- The Washington Times - Sunday, February 6, 2005

Virginia lawmakers last year accepted more than $284,000 worth of gratuities and gifts as varied as tickets to pro football games and NASCAR races, junkets to Taiwan and bear hunts in Quebec, and $200 dinners.

That total exceeds by 25 percent the value of gifts made to the General Assembly’s 100 delegates and 40 senators in 2003, according to a computer analysis of reports legislators filed with the House and Senate clerks.

Legislators are required to report gifts exceeding $50 in value or exceeding $100 in aggregate worth from the same source during a year. The nonprofit and nonpartisan Virginia Public Access Project compiled information from the report into a computer database.

The most expensive gifts were thousands of dollars paid to send legislative leaders abroad, either on informational tours or to hunt bear or caribou.

House Minority Leader Franklin P. Hall, Richmond Democrat, reported the most pricey single trip: a $7,500 visit to Ukraine last summer, courtesy of the State Legislative Leaders Foundation, a nonpartisan group composed of all Senate presidents, house speakers, majority and minority leaders from legislatures across the nation.

“That was the trip of a lifetime,” Mr. Hall said of his visit with the Massachusetts-based SLLF to Ukraine.

Mr. Hall also visited Taipei, Taiwan, last year, a trip worth $6,000, courtesy of the Taipei Economic and Cultural Representative’s Office. His Republican counterpart, House Majority Leader H. Morgan Griffith, reported the value of the same trip at $4,314.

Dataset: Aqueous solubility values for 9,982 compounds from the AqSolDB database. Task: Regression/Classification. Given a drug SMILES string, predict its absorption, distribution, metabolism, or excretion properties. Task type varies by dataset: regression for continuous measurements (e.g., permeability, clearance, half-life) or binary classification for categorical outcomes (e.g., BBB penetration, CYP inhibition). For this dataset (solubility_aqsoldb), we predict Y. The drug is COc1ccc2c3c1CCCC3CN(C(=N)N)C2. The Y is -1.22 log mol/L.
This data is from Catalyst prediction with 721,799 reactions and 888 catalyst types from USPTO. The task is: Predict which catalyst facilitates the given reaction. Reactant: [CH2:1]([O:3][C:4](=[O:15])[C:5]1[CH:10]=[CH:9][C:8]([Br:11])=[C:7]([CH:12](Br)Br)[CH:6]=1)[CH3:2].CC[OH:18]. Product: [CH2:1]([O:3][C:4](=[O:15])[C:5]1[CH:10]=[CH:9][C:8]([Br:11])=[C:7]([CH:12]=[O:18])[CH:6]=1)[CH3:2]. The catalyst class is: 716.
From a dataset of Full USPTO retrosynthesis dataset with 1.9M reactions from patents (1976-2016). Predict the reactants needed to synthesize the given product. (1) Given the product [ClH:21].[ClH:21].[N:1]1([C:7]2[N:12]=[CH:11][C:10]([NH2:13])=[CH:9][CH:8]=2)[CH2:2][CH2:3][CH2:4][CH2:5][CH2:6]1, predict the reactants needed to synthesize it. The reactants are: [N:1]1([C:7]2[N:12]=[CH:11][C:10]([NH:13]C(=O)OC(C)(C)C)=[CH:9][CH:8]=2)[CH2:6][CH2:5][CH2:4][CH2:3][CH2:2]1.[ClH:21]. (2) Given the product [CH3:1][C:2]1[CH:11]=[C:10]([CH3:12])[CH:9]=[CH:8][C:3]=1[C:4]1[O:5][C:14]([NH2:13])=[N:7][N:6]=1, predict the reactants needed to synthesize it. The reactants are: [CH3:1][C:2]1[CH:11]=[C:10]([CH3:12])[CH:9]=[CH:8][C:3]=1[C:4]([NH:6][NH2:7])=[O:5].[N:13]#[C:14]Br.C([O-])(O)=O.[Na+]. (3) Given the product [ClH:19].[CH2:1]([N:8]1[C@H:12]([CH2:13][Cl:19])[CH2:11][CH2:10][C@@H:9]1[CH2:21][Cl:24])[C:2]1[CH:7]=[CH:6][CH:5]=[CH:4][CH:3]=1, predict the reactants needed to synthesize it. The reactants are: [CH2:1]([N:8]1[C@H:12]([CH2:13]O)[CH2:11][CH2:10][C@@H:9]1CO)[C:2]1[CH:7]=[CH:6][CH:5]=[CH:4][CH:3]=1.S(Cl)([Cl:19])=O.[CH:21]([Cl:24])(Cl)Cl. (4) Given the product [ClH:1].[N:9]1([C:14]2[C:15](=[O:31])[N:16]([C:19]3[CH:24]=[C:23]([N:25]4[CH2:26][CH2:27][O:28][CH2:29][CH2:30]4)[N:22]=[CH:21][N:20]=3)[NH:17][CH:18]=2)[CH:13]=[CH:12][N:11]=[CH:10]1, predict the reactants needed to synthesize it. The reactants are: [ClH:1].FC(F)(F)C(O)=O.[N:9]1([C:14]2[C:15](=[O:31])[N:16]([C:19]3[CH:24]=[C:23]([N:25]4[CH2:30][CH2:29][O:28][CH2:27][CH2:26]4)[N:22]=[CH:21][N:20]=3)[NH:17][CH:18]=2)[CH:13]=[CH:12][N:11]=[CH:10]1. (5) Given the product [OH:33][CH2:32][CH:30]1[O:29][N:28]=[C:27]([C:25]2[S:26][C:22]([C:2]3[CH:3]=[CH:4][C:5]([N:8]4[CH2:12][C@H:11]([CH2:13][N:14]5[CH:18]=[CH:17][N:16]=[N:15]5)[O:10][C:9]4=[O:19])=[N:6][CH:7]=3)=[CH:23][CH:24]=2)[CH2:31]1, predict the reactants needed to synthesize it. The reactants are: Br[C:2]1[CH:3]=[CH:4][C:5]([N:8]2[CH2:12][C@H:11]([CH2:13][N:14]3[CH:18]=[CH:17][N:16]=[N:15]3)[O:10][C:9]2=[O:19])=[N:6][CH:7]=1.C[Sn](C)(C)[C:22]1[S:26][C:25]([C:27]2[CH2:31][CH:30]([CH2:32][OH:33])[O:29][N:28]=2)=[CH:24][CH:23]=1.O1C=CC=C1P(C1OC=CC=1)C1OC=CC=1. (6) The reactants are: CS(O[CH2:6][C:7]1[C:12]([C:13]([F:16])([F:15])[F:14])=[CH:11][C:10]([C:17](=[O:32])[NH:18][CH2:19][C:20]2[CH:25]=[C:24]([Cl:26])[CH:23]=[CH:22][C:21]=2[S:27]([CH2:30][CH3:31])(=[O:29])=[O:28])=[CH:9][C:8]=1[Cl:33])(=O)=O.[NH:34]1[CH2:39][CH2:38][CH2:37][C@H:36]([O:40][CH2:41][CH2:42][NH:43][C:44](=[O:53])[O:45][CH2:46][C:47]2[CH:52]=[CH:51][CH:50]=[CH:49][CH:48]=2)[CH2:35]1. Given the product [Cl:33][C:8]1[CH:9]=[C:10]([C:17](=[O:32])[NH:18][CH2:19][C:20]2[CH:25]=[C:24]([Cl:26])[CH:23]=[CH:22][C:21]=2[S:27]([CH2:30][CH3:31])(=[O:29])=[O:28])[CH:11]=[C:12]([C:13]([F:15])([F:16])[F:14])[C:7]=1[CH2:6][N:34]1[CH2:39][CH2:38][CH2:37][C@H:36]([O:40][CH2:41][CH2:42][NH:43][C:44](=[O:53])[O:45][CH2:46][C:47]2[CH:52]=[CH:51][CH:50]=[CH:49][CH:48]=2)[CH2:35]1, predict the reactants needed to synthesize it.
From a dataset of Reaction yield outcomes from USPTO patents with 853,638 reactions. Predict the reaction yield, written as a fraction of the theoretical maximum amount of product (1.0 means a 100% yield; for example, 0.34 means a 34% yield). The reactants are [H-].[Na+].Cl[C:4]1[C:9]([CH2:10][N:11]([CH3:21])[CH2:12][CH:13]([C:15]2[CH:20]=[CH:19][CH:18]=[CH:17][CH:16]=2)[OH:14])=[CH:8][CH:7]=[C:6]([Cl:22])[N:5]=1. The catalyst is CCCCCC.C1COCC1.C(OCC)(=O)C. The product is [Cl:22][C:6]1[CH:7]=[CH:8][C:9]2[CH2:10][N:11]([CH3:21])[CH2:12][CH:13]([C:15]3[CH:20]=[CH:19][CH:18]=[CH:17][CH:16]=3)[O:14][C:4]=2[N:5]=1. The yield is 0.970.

The Virginia Sheriffs’ Association prefers hunting trips for bonding with lawmakers, and it treated Republican Sens. Kenneth W. Stolle and Thomas K. Norment Jr. to outings in Canada worth about $6,300 each.

“We went to Quebec. We hunted bear and caribou,” Mr. Norment said of his September trip. “Ken and I get all the attention every year because we are among the few who like to hunt.”

They also reported a May hunting trip valued at $2,102, also underwritten by the Sheriffs’ Association.

The largest aggregate givers were the House and the Senate themselves, usually payment for attendance at seminars or meetings of national legislative organizations, such as the National Council of State Legislatures. The Senate paid about $37,000 and the House paid about $36,000.

Nobody attended more conferences than Sen. Yvonne B. Miller, Norfolk Democrat. Though none of her trips was as expensive or as exotic as Ukraine or Taipei, Miss Miller reported gifts totaling slightly more than $17,000 in value, most of them to conferences, meetings and seminars focusing on governance or politics.

“I am an educator by profession, and I go to conferences to learn,” she said. “I learn more at a conference than I could reading for six months.”

This column is based in part on wire service reports.

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